Now, to be fair, about 13% of Democrats/Independents (combined) think the insured rate hasn't changed, and 12% of Dems/Indys are also utterly detached from reality as well, and I'm reading them the riot act just as fiercely as I am to 46% of the GOP.

If anything, I should be even more furious with the 16% of Democrats who are this clueless. I expect today's Republican to be completely ignorant of anything having to do with the Affordable Care Act, but I expect more out of Democrats.

On the other hand, this certainly helps explain some of the other results from YouGov as well as Bloomberg and KFF. Overall, 29% of the public has their information dead wrong...which just happens to match up perfectly with the 29% who are crying REPEAL! over at the Kaiser survey and very close to the 35% in Bloomberg's study.

This is just...sad.
StumbleUpon

Tuesday, February 25, 2014

Do 71 Percent Of Obama Voters Regret Voting For Him In 2012? Not True!



You have to check this out. Compliments to the Tampa Bay Times for digging deep.  

These are the sorts of polling and polling reporting that contributed to Mitt Romney filing to develop a concession speech in 2012.  Karl Rove has pumped the Right with so much flawed survey data, the completely ill-equipped and naive Mitt Romney committed a political. Of even more significance political independent Americans vote along the same lines as the leanings of poll results. Hardcore Right voters will vote for any right-wing candidate even if the candidate campaigns to run a natural gas pipeline together their living rooms. Hardcore Left voters will vote for their candidate even if the candidate goes hyperbolic about "personally" plugging potholes int their streets.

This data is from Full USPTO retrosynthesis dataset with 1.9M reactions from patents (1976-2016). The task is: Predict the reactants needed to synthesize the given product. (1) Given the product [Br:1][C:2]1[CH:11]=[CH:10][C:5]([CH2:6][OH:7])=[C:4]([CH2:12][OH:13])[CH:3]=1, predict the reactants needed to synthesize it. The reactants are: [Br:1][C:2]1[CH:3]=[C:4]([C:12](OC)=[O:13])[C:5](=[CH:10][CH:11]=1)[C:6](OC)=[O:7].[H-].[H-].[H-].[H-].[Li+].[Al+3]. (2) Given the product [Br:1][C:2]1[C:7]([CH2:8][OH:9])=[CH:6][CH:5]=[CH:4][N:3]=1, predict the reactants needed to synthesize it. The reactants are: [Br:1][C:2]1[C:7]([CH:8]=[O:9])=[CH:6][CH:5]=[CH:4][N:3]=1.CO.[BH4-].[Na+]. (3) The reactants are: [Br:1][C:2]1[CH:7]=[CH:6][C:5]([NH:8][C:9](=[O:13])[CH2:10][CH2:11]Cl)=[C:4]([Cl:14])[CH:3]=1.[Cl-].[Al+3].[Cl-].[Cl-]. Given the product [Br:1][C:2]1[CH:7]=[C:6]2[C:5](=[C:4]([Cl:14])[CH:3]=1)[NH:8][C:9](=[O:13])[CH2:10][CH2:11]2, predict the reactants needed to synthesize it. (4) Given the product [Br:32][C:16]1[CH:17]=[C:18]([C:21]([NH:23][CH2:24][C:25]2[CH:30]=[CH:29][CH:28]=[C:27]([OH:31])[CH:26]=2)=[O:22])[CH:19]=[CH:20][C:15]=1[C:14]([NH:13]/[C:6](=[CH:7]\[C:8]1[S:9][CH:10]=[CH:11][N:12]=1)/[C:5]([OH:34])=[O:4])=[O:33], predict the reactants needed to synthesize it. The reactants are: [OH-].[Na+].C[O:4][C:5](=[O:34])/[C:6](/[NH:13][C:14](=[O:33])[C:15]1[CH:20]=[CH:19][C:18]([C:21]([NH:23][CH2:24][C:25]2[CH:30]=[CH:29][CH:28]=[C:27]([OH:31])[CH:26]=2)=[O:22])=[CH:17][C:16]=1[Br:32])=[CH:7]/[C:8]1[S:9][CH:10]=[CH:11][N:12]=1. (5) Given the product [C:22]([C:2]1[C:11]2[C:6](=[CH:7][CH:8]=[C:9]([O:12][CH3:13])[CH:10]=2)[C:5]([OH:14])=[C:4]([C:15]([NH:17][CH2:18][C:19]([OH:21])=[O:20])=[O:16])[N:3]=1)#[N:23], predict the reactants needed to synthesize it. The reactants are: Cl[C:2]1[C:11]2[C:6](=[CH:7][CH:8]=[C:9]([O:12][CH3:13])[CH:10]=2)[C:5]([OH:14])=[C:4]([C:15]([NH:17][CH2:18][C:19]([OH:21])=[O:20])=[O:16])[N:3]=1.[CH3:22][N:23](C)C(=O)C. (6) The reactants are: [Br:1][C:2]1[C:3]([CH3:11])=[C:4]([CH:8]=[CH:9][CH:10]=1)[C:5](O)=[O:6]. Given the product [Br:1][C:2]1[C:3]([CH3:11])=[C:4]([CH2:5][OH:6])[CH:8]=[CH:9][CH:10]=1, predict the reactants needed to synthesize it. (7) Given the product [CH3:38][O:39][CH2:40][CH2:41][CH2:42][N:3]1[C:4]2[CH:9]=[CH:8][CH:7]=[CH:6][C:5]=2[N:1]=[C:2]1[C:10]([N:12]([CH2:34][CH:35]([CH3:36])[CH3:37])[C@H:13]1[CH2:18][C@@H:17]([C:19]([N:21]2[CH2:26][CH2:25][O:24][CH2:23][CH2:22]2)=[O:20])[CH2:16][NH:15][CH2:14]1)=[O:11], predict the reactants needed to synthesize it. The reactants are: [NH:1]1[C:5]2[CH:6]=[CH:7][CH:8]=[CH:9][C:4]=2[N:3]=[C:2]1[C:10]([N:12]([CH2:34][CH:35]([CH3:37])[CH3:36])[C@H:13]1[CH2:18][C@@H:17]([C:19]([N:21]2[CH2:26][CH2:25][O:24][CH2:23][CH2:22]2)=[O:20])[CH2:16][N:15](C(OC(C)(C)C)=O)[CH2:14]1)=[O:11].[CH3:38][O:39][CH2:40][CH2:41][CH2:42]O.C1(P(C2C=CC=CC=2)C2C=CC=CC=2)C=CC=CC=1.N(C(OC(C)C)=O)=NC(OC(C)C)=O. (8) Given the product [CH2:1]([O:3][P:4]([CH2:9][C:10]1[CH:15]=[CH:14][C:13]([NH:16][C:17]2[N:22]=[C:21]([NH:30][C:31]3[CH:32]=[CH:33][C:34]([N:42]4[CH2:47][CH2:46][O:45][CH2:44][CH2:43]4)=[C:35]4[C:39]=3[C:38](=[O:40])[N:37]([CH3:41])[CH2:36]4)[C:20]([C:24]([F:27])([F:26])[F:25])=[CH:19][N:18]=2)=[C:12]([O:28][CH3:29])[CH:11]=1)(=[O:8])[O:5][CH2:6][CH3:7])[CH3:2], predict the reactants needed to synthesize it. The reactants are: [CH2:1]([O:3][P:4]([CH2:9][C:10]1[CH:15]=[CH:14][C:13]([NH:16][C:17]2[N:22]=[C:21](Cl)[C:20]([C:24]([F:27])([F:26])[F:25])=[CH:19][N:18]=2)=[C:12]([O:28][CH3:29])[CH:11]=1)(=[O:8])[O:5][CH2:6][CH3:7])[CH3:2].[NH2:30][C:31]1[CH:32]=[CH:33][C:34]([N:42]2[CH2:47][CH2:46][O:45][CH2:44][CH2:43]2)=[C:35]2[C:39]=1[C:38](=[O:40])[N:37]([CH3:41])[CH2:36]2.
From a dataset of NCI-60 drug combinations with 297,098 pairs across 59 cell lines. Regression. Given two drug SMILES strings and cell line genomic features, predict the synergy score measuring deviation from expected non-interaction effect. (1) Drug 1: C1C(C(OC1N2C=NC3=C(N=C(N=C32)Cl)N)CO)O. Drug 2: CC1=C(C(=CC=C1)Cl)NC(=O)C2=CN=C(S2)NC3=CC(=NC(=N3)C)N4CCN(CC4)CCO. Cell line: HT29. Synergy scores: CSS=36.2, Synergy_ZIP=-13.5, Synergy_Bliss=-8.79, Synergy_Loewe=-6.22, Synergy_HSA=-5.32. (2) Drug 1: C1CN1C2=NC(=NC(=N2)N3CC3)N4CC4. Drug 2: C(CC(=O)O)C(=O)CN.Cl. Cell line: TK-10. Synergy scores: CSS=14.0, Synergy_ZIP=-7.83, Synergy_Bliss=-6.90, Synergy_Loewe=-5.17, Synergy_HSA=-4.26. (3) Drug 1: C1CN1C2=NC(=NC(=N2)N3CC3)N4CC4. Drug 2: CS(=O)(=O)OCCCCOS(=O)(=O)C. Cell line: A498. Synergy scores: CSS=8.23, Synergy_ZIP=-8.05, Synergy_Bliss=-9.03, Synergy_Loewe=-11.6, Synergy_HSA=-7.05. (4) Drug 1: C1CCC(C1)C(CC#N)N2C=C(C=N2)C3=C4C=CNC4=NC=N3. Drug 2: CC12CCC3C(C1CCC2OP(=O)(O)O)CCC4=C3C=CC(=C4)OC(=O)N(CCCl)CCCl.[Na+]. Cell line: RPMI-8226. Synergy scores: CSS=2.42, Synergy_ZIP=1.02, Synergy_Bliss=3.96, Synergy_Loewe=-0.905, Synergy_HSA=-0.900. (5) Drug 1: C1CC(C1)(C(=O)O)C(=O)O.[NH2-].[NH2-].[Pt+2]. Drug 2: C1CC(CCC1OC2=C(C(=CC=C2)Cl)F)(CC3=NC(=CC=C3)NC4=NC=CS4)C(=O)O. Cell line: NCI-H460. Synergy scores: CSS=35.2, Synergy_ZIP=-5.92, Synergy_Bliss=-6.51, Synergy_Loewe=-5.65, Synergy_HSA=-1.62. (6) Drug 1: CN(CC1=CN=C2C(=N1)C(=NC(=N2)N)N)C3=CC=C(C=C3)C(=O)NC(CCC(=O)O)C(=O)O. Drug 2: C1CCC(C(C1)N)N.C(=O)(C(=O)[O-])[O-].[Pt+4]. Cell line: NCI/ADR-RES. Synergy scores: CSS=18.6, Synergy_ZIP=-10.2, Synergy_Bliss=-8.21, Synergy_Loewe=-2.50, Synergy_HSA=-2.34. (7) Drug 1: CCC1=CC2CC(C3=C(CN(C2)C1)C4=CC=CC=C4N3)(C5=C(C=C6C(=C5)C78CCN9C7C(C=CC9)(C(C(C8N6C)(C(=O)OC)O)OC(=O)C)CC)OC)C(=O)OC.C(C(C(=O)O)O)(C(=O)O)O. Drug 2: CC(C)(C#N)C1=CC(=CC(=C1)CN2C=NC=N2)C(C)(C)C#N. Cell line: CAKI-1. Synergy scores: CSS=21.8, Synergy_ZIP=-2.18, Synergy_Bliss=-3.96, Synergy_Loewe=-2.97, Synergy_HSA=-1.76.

Political operatives who develop survey questions are masters at extrapolating campaign-able results rooted in responses to questions.

Over the course of the week I was pooled by a caller who was apparently hired to deliver results to conservative political entities. One very obviously manipulative questions was related to the (exact quote) "2014 General Elections." The 2014 elections are referred to as "Mid-term" elections with the vernacular "General elections common reserved for elections inclusive of the US Presidency.  The nature of the question for the politically less informed or the rushed (less attentive) listener could very well yield results well-off from the respondent's true thoughts about 2014 vs 2016. 

My example is well shy of the level of manipulation delineated in the Punditfact piece to follow. The following insert is extracted from the first paragraph of the piece: a great sentence construct with linked words to show the extent to which Right-wing media ran with the false information.a